British Airways has selected virtual-network operator Vanco to manage a portion of its telecoms infrastructure in a bid to drive down communications costs across the airline.
The deal, announced at Vanco's annual customer and employee networking event in Budapest, will see the telecoms provider design, implement and manage an Internet based IPSec virtual private network across 155 BA sites in 64 countries.
Under the agreement, Vanco will manage a network involving up to 80 different telecoms infrastructure providers to meet BA's requirements for an ADSL-based system across Europe, Africa, the Asia-Pacific region and the Middle East. The companies say the deal is a multi-year, multi-million pound agreement.
"We are confident that the Vanco virtual-network operator approach will deliver the high service levels, flexibility and lifetime cost benefits that our business requires to maximise its ability to remain successful in the 21st century airline environment," said Gordon Penfold, head of IT business development and information security at British Airways.
Vanco's founder and chief executive, Allen Timpany, said the deal represents another victory for his company's business model, where it effectively acts as a tough negotiator between telecoms infrastructure providers and enterprise customers.
The airline industry has typically only chosen from within a small, specialist pool of network operators including companies such as Equant, but Timpany said the deal could provide the momentum needed for other airlines to follow BA's lead and look for cost-reductions by exploring other carriers.
"This deal represents us managing around 20 percent of BA's estate. Traditionally there have only been one or two suppliers in this market who have had a stranglehold for 30 or 40 years. The airline industry will see BA's action and take initiative from that," he said.
Although it has a very low profile outside of its immediate sphere of operation, Vanco is quietly challenging the existing status quo in the telecommunications sector. This flexibility provided by Vanco acting as buffer between the corporate customer and the telecoms provider has attracted a lot of high-profile companies over the recent past to sign up with the virtual operator including Ford, Pilkington, Avis Europe and Virgin Retail.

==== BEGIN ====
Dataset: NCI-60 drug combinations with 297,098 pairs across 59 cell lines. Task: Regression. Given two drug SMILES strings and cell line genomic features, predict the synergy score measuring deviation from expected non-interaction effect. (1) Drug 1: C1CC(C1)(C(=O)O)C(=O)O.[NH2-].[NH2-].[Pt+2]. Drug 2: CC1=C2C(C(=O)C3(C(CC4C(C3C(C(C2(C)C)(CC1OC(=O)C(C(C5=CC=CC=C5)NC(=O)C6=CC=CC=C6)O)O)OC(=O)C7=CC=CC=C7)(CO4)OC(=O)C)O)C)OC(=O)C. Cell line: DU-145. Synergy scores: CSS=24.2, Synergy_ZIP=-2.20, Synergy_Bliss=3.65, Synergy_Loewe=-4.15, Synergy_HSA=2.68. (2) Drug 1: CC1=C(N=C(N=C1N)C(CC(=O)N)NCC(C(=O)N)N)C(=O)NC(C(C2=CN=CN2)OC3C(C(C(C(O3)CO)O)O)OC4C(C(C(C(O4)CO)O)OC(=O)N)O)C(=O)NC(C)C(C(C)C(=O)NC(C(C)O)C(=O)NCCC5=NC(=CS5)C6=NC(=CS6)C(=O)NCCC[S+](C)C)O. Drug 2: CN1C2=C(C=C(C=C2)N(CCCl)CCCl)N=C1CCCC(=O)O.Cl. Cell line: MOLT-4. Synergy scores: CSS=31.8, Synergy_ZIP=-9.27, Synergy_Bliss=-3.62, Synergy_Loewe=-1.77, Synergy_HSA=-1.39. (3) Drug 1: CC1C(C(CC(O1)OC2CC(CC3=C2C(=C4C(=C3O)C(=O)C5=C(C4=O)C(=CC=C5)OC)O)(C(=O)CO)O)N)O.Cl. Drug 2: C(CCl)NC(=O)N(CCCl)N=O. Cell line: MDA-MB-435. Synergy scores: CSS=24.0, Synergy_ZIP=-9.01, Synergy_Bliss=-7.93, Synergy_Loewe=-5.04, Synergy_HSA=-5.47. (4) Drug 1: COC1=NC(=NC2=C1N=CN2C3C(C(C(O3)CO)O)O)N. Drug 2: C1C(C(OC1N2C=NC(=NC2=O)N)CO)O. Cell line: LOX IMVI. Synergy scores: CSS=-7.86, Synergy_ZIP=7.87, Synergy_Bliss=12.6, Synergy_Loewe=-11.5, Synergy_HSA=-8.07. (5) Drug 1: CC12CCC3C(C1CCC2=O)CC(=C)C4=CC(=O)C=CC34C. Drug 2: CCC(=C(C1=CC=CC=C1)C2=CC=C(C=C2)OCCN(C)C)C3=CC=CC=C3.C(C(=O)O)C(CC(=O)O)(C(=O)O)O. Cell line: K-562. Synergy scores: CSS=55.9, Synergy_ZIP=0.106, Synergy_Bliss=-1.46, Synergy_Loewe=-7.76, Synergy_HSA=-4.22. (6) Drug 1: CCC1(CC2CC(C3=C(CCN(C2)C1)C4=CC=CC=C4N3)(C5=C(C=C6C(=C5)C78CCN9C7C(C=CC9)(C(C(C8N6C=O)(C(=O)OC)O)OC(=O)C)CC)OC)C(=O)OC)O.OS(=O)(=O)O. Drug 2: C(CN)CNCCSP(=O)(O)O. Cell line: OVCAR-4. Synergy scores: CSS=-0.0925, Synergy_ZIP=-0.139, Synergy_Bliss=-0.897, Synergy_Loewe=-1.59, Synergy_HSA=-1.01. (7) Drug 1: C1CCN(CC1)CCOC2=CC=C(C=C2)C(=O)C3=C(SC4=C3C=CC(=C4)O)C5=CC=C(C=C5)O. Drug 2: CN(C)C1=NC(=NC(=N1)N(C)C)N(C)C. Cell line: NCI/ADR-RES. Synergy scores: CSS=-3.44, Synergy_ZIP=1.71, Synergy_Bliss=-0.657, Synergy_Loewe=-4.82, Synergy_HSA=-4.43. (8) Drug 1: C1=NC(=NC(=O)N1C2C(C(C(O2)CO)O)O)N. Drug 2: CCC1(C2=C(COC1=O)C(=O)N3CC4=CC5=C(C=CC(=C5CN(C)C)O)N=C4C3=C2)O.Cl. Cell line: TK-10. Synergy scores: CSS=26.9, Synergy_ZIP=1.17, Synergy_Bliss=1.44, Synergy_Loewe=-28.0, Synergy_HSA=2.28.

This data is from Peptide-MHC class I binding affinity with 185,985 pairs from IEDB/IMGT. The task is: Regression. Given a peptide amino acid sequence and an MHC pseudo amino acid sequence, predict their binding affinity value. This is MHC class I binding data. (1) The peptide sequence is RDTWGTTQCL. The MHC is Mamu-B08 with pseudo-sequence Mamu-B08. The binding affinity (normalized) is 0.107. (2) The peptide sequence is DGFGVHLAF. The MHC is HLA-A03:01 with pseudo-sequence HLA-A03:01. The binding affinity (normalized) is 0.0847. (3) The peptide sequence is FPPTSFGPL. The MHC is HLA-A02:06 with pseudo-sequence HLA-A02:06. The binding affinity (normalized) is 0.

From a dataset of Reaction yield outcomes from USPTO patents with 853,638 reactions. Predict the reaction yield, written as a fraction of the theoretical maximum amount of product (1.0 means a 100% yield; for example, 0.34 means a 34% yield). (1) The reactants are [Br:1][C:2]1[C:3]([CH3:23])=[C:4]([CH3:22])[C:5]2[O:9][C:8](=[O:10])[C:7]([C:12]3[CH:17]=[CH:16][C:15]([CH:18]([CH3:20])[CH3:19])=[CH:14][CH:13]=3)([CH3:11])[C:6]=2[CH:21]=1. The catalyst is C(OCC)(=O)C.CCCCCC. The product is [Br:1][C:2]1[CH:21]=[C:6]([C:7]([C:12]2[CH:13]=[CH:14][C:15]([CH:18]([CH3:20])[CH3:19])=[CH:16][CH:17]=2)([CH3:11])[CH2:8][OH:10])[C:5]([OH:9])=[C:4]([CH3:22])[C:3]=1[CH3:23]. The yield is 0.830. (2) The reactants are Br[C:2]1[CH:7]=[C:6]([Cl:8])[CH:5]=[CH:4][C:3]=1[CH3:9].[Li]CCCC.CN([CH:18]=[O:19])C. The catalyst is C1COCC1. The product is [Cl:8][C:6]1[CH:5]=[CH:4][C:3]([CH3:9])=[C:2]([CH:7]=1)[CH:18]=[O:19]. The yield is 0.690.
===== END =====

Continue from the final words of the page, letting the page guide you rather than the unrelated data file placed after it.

Tony Johnson, IT director of Virgin Retail, explained that his company's decision to go with Vanco rather than deal with a telecoms company direct had been rewarded when troubled provider MCI was facing possible bankruptcy, as Vanco was able to swap the retailers systems onto BT's systems without incurring any significant penalties.
"If we had been tied into MCI it would have been very different, so right there Vanco's virtual network model paid off and in return we added a one year contract extension," he said.
Johnson explained that Virgin Retail -- which runs and operates Virgin's high-street presence including its Megastores -- recently migrated to an MPLS ADSL network, managed by Vanco which has resulted in increased network availability, increased bandwidth and cost savings.
"The fact that we have signed a five-year deal with Vanco -- we don't sign a five year deal with anyone these days -- says it all about our relationship," he said.
Vanco also argues that not only are end-user organisations finding it increasingly difficult to broker financial contracts with telecommunications infrastructure providers, IT managers in those organisations are having to spend too much time carrying out admin tasks that should be taken care of by the carrier.
"Asset-based carriers are failing large enterprises on both counts -- they are holding prices high after a customer is in a contract and failing to deliver a good level of service," said Timpany. "It's incredible that so many IT executives have to spend a huge amount of time on core WAN management that their service providers should be responsible for."
Vanco sponsored a survey by research company ICM which showed 32 percent of European IT executives spent one day or more per week managing aspects of their wide area networks that they would traditionally expect to be the responsibility of a network service provider.